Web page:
a) The Bank will purchase Japanese government bonds (JGBs) so that their amount outstanding will increase at an annual pace of about 50 trillion yen, and that the average remaining maturity of the Bank's JGB purchases will be about seven years.
b) The Bank will purchase exchange-traded funds (ETFs) and Japan real estate investment trusts (J-REITs) so that their amounts outstanding will increase at an annual pace of about 1 trillion yen and about 30 billion yen respectively.
c) As for CP and corporate bonds, the Bank will continue with those asset purchases until their amounts outstanding reach 2.2 trillion yen and 3.2 trillion yen respectively by end-2013; thereafter, it will maintain those amounts outstanding.
3. Japan's economy has started picking up. Exports have stopped decreasing as overseas economies have been moving out of the deceleration phase that had continued since last year and are gradually heading toward a pick-up. Business fixed investment continues to show resilience in nonmanufacturing and appears to have stopped weakening on the whole. Public investment has continued to increase, and housing investment has generally been picking up. Private consumption has seen increased resilience, assisted by the improvement in consumer sentiment. Reflecting these developments in demand both at home and abroad, industrial production has stopped decreasing and signs of picking up have become increasingly evident. Meanwhile, financial conditions are accommodative. On the price front, the year-on-year rate of change in the consumer price index (CPI, all items less fresh food) has been negative, due to the reversal of the previous year's movements in energy-related and durable consumer goods. Some indicators suggest a rise in inflation expectations.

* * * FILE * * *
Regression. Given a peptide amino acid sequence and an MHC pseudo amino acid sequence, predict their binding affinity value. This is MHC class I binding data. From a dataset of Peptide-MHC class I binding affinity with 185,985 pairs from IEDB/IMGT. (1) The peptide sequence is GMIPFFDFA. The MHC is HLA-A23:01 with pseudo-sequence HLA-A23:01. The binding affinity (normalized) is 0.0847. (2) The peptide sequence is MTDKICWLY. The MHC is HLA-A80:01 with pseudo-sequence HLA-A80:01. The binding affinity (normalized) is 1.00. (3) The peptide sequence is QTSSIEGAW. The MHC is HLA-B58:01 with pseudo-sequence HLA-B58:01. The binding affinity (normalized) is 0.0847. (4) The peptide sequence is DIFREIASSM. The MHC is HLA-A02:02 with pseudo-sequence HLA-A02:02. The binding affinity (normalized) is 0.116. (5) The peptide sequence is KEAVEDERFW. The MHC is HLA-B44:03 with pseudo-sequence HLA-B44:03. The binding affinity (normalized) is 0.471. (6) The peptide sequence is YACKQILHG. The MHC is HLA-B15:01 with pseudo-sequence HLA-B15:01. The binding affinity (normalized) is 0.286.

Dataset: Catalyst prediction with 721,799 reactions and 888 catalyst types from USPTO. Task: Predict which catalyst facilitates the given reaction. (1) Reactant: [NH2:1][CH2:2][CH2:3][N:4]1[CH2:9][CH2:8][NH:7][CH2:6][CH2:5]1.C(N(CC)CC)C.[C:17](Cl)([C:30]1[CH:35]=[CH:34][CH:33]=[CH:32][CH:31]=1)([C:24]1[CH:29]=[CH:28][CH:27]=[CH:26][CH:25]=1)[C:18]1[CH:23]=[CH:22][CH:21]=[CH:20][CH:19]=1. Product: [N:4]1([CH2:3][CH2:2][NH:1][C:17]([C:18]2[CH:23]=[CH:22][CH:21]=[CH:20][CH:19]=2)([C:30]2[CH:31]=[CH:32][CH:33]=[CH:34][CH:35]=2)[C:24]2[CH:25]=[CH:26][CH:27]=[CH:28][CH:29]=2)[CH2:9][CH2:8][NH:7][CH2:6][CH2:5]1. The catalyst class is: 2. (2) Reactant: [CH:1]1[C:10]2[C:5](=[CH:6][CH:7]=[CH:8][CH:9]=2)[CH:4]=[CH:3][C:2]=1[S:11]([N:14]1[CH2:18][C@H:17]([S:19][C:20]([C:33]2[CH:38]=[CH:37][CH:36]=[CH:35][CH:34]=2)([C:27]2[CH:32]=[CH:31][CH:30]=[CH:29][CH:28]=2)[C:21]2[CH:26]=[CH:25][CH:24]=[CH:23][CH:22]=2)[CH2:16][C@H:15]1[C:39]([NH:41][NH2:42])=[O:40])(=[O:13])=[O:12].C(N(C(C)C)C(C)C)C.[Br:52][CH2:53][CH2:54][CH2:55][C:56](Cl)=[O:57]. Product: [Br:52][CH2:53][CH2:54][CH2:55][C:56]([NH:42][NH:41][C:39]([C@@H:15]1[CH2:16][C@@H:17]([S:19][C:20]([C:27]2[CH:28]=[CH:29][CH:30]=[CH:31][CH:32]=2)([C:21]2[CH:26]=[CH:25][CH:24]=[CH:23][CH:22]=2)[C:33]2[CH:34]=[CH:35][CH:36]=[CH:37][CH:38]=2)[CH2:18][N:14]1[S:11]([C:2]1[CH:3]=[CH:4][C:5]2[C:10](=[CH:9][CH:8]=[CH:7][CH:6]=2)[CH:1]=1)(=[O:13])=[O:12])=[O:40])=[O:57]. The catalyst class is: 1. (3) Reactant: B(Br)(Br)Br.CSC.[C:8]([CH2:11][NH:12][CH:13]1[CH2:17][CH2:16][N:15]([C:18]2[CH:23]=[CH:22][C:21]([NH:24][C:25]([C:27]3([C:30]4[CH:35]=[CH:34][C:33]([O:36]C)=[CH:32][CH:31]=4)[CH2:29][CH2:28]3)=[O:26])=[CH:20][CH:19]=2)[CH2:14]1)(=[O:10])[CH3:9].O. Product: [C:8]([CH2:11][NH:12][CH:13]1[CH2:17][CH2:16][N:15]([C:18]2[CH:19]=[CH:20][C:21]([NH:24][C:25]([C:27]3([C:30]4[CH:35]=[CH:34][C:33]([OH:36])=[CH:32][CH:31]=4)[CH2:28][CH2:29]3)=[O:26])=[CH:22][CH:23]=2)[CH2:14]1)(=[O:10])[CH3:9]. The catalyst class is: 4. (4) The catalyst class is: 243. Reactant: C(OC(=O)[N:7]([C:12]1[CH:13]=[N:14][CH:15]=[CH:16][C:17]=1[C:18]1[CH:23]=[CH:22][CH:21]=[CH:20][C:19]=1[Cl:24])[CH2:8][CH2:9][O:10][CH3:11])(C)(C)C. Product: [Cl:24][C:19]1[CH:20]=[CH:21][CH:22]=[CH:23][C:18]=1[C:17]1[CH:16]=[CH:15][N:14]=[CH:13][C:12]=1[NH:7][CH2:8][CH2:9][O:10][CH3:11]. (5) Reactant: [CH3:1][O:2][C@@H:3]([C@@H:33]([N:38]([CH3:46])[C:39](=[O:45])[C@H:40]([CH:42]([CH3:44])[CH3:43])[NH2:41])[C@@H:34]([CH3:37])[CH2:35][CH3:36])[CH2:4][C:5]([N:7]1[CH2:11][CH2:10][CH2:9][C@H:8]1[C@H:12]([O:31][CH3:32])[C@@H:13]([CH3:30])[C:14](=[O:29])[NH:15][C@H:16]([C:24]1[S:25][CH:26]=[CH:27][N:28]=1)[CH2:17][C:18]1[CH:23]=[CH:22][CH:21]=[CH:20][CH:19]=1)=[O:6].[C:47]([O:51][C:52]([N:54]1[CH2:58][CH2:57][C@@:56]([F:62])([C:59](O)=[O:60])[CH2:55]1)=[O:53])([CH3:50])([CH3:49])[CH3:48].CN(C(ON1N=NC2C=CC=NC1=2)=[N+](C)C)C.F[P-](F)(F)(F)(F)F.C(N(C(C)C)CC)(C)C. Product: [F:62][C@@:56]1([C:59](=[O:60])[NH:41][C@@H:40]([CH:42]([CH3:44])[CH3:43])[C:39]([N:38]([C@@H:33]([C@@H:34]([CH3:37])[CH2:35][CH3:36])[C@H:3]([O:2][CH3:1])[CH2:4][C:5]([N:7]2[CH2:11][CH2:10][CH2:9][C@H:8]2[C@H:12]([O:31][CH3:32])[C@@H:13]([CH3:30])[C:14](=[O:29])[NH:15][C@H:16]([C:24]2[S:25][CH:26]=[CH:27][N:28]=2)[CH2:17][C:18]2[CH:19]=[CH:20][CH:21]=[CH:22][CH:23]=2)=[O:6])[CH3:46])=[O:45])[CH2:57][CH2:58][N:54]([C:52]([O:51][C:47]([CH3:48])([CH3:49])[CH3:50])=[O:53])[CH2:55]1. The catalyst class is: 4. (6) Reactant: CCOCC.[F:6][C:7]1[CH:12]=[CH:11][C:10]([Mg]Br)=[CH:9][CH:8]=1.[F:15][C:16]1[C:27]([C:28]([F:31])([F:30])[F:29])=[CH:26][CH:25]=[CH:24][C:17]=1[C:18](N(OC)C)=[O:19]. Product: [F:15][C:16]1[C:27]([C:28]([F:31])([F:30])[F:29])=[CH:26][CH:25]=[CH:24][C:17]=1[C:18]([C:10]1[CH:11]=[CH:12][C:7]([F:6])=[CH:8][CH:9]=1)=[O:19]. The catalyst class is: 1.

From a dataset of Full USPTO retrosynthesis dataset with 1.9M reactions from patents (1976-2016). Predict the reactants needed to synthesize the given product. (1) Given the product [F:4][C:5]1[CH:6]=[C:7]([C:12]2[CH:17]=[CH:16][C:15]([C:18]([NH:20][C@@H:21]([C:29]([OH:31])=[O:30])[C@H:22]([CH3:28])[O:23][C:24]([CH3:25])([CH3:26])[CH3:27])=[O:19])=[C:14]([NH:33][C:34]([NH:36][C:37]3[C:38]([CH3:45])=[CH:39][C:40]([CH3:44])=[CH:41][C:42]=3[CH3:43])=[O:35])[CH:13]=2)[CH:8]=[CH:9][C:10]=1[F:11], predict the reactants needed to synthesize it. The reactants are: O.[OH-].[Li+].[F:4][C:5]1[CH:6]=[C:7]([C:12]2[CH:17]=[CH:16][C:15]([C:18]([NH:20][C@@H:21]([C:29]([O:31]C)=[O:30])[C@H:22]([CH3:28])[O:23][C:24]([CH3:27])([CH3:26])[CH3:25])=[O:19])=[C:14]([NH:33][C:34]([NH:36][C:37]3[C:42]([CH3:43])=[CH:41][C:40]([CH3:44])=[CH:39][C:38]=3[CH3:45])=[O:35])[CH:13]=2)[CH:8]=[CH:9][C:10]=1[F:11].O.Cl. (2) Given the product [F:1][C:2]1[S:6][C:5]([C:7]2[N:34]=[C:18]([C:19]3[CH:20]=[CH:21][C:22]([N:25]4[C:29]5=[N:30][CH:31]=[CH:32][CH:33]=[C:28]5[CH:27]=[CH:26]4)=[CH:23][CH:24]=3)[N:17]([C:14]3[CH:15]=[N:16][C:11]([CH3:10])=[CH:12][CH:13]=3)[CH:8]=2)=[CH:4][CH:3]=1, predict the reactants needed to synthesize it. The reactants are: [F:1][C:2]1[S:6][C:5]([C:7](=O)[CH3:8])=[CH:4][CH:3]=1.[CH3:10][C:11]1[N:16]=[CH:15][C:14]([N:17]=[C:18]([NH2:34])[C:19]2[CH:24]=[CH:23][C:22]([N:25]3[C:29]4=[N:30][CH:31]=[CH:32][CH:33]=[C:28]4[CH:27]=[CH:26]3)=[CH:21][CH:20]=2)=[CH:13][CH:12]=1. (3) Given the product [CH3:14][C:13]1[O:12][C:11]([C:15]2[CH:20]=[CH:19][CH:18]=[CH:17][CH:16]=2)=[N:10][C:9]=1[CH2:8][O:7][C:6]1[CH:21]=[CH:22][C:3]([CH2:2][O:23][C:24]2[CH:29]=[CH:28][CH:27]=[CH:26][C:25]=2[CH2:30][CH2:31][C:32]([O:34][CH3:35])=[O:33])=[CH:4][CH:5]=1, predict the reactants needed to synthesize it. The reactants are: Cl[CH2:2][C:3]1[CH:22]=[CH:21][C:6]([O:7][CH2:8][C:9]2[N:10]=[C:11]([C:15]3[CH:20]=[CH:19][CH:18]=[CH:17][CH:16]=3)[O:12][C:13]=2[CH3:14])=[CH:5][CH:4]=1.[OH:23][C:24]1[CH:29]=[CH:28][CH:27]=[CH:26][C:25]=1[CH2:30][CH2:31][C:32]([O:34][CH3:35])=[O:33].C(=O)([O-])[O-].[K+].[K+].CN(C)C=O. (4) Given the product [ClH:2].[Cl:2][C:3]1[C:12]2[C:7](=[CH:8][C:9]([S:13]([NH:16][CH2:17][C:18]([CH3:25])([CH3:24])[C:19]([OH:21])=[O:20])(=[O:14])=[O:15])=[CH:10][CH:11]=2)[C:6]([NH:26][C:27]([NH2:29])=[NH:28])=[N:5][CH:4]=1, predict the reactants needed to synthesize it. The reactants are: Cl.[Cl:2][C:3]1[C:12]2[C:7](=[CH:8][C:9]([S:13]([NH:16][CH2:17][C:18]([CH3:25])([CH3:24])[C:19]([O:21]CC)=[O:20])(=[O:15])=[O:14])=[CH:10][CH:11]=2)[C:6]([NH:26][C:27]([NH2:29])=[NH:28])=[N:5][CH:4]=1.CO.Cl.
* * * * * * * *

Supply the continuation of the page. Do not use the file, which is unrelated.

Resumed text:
4. With regard to the outlook, Japan's economy is expected to return to a moderate recovery path, mainly against the background that domestic demand remains resilient due to the effects of monetary easing as well as various economic measures, and that growth rates of overseas economies gradually pick up. The year-on-year rate of change in the CPI is expected to register smaller declines for the time being, and thereafter is likely to gradually turn positive.
5. Regarding risks, there remains a high degree of uncertainty concerning Japan's economy, including the prospects for the European debt problem and the growth momentum of the U.S. economy as well as the emerging and commodity-exporting economies.
6. The Bank will continue with quantitative and qualitative monetary easing, aiming to achieve the price stability target of 2 percent, as long as it is necessary for maintaining that target in a stable manner. It will examine both upside and downside risks to economic activity and prices, and make adjustments as appropriate?'
Such conduct of monetary policy will support the positive movements in economic activity and financial markets, contribute to a rise in inflation expectations, and lead Japan's economy to overcome deflation that has lasted for nearly 15 years.